Apps for America Winners Connect Government, Open Source


Sunlight Labs has announced the winners of its Apps For America 2 contest, a competition to create open source applications building on the US government’s new “open data” initiative to “provide easy access and understanding for the public, while also showing how open data can save the government tens of millions of dollars by engaging the development community.” The winners include a data mashup tool, a Web front-end to the Federal Register, and a location-centric search engine sythesizing statistical reports.

As the name indicates, Apps For America 2 centered around improving access to US Government data sources. The contest was a response to the government’s May 2009 launch of, a site that provides machine-readable feeds of goverment collected and created data sets. Sunlight Labs sought to kick-start development of free software as a major player in the open source governance movement by offering a total of $25000 in prizes to winning applications. A panel of judges selected the finalists in August, and public voting chose the winners, which were announced at the Gov2.0 Expo in Washington D.C. on September 8.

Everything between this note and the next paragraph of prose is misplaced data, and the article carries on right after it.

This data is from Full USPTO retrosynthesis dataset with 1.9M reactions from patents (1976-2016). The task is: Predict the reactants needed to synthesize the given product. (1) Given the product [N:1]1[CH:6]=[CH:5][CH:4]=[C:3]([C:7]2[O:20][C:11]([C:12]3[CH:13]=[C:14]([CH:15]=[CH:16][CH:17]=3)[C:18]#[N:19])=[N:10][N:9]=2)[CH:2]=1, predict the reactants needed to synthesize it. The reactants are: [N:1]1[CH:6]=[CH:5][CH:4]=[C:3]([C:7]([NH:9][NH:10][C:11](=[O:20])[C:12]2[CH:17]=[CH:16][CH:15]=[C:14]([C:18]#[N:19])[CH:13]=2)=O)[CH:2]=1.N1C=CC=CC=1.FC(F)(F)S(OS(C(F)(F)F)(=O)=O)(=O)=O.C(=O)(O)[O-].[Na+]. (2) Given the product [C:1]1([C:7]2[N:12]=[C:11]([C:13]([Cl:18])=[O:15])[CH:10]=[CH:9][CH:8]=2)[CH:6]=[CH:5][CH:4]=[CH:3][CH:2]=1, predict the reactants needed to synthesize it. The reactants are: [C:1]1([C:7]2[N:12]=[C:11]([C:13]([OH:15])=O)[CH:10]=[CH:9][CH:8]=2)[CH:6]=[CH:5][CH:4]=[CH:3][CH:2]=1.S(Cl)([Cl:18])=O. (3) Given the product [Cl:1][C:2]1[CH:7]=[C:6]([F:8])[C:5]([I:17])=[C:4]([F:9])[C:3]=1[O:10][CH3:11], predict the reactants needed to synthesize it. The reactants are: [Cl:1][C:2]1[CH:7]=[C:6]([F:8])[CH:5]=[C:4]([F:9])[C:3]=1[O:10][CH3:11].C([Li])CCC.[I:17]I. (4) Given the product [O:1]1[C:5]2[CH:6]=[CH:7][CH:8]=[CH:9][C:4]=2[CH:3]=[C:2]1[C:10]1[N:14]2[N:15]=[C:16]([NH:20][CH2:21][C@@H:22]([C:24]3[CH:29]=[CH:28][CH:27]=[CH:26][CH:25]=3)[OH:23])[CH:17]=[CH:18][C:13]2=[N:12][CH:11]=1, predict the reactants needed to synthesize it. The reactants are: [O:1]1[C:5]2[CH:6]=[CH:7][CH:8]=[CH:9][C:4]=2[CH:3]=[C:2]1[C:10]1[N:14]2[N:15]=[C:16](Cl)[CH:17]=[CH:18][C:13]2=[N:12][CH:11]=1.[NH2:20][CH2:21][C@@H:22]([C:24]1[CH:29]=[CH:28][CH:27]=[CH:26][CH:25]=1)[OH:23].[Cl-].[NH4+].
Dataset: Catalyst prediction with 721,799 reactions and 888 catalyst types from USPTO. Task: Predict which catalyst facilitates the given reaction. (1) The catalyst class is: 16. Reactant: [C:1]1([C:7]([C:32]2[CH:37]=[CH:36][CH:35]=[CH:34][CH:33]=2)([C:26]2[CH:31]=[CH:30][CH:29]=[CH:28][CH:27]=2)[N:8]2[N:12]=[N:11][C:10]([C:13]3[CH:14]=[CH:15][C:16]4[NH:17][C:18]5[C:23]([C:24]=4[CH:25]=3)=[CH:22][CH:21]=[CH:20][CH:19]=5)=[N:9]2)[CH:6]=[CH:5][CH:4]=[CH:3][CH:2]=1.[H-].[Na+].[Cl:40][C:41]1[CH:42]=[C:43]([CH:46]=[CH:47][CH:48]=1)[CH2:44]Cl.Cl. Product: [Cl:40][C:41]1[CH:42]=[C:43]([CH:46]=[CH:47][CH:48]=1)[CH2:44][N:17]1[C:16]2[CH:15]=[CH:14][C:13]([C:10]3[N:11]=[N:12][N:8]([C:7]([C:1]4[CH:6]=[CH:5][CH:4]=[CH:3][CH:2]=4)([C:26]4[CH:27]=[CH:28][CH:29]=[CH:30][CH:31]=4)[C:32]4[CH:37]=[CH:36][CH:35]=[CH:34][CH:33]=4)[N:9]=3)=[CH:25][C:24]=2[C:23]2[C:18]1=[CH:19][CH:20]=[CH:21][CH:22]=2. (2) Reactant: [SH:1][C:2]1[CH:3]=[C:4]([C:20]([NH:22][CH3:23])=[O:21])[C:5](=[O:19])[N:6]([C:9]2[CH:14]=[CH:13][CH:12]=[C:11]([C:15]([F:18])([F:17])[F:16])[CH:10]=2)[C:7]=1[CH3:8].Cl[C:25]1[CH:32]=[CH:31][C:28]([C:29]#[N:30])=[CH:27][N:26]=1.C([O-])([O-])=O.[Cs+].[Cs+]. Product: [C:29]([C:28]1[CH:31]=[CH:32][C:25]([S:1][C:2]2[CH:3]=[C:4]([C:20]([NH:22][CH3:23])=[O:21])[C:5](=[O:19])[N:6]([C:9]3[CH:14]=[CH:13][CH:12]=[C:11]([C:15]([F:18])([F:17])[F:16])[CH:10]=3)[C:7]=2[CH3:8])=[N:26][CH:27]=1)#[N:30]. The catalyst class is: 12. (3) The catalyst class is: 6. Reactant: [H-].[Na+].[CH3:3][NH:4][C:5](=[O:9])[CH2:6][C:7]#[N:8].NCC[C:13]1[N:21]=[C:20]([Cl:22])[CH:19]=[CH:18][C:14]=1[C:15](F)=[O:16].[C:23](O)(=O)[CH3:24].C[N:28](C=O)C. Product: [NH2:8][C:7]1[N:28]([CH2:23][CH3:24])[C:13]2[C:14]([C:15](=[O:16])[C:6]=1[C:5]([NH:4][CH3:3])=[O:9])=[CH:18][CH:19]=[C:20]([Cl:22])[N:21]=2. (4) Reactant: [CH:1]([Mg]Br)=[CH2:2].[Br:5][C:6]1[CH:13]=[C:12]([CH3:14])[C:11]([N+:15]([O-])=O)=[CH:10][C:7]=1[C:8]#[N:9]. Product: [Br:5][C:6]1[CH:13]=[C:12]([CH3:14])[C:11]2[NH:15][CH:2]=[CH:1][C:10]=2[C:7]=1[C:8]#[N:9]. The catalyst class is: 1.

About the Winners

First prize was awarded to DataMasher, second to GovPulse, and third to ThisWeKnow. A special visualization prize was awarded to Quakespotter. Honorable mentions were awarded to, Budget, Time Machine, USASpendingWatch, Disasters Map, Bernie The Federal Register Watcher, and Fedtastic. An additional three honorable mentions will be awarded, but Sunlight Labs is announcing them one-by-one on its Web site.